This is what makes their innovation repeatable and scalable. Most admired innovators stumble upon a breakthrough once, maybe twice, and then their product development freezes after a couple of minor iterations on product features. Apple is different. They have started with the customer, and created devices and applications to meet potential demand by either improving, simplifying or stretching existing products in new ways that no one else could imagine.

Besides being more technology marketeers than technology pioneers, they take devices that we use every day and deftly turn them into devices that we can’t live without through subtle improvements over time in terms of user functionality, usability, reliability and in essence, more commercial.

This year Apple will spend $10 billion investing in its future. Underpinning their strategy is a clear set of innovation behaviours and guiding principles, which sets them apart as a business. John Webb, Marketing Director of Rackspace Hosting, published a blog on Innovation Excellence, which captured many of the innovation drivers, and I’ve summarised them below.

Have a thirst for knowledge Apple endlessly seeks knowledge and an understanding of product design, going to extreme lengths to gain insights and learnings that will facilitate a new innovation. Head of Design, Jonathan Ive visited Japan to meet a leading craftsman of samurai swords in order to garner understanding of the principles behind how they use metal. This knowledge consequently enabled him to design the world’s thinnest and most durable computers moulded from aluminium and titanium, rather than the traditional plastic.

Keep the focus Apple are disciplined in focusing on limiting the number of projects that they work on. This allows them the time, space and attention to re-visit products again and again, iterating and refining to reach higher degrees of innovation. To think that a multi-billion dollar company only has 30 major products is astounding.

Obsess about the details Jonathan Ive’s design mantra is a devotion to detail. He will obsess on solving a tiny issue, unwilling to compromise in his quest to create a more fundamental product. This is what sets Apple’s products apart, including the packaging. Perfection, and striving for it, is as much in their culture as innovation.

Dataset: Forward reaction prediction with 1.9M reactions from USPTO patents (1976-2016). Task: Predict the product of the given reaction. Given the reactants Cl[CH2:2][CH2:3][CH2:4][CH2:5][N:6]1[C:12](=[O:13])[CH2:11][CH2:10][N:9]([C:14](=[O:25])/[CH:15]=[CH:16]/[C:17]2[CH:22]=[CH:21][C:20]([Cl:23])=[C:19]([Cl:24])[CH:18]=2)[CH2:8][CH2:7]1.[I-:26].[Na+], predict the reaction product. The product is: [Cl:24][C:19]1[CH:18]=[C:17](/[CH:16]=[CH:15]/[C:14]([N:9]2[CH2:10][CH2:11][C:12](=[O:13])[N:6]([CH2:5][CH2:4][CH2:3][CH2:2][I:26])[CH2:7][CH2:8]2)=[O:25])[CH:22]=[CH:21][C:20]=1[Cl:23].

Look to be wrong Apple is about being adventurous and curious, making a big deal of inquisitiveness and an interest in being wrong as Ive puts it. One of the hallmarks of Apple is this sense of looking to be wrong. It’s the inquisitiveness, the sense of exploration. It’s about being excited to be wrong, because then you’ve discovered something new. Apple works by a process of evolution, iteration and retrospectives, it’s an attitude to try out and explore new ideas without the fear of failure, a powerful combination of curiousness and optimism.

Be Better, not different The prevailing wisdom is that you have to differentiate to create and sustain competitive advantage. But in today’s markets, being different is no longer enough – it’s about being better. Better by nature dictates that the consumer is central to the development process. For something to be better, the consumer has to see, feel and believe that it is in fact better.

Successful growth companies have a deep understanding of their customers’ problems. Many are embracing tools such as the customer empathy map to uncover new opportunities to create value. This customer insight is the foundation for their lean approach to product innovation: rapid prototyping, design partnerships with lead users, advocates generate the viral buss, and the company then pivots to improve their product and business model.